Mars is now steadily pressing eastward along the ecliptic, and you can get an idea of how fast he’s moving by watching him overtake and pass the bright star Spics. As the week opens the red planet is just under three degrees from the star, and he closes the gap to just a bit over one degree on the night of the 13th. By the end of the week he’ll be northeast of the star and setting his sights on distant Saturn. While not quite as eye-catching as last week’s close lunar conjunction, this should be a fun event to observe.

Saturn is still putting on a good show in the evening sky, but he’s now well west of the meridian as darkness finally falls. His slow retrograde motion is now grinding to a halt, and he’ll become stationary on the 21st. For the next several weeks he will stay just over two degrees northeast of the star Zubenelgenubi before gathering eastward momentum in the late summer sky. The ringed planet is now the sole telescopic showpiece planet in the sky, so be sure to catch a glimpse of him while you can. I spent the recent holiday weekend with my little three-inch travel scope, and even at a paltry 26 power the planet’s rings were easily visible.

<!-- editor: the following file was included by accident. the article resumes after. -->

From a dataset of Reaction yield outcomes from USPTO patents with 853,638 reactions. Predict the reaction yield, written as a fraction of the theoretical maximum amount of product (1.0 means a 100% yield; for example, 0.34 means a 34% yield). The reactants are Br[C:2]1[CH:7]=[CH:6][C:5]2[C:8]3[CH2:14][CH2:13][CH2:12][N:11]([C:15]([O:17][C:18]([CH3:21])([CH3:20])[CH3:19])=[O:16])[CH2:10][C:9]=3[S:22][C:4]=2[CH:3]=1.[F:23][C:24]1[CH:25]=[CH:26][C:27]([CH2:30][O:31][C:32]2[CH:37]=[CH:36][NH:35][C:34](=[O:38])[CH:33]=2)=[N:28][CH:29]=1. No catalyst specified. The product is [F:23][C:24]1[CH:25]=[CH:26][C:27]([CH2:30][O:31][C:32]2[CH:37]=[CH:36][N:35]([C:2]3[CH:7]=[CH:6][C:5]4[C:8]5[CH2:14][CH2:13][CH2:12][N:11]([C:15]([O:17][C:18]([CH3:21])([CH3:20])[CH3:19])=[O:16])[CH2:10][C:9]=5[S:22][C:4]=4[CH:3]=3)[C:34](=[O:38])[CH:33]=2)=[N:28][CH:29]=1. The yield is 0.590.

Bright Venus continues to drift eastward among the rising stars of winter as she keeps pace with the Sun. This week she passes between the horns of Taurus, the Bull, but you’ll be hard-pressed to see this against the brightening sky of morning twilight. Venus herself will stand out like a beacon.

The Sky This Week , July 1 – 8, 2014 !

The Sky This Week, 2014 July 1 – 8

Bright stars and fireworks highlight the 4th.
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Saturn, imaged 2014 June 23, 01:48 UT

The Moon waxes in the evening sky this week as she dives toward the southern reaches of the ecliptic.  First Quarter occurs on the 5th at 7:59 am Eastern Daylight Time.  Luna has a busy week, sharing the sky with fireworks on the 4th, the red planet Mars on the 5th, and Saturn on the 7th.  The Moon will occult these bright planets for residents of the southern hemisphere.  She ends the week among the stars that form the head of Scorpius, the Scorpion.

Earth reaches aphelion, its farthest point from the Sun, on the 3rd at 4:13 pm EDT.  At this time we’ll be just over 94,550,000 miles (153,000, 000 kilometers) from the day-star.  Six months from now, in early January, we’ll find ourselves closest to the Sun by a mere 3 million miles or so.  Fortunately this annual excursion means that the planet’s orbit is nearly circular, so our climate remains relatively benign throughout the year.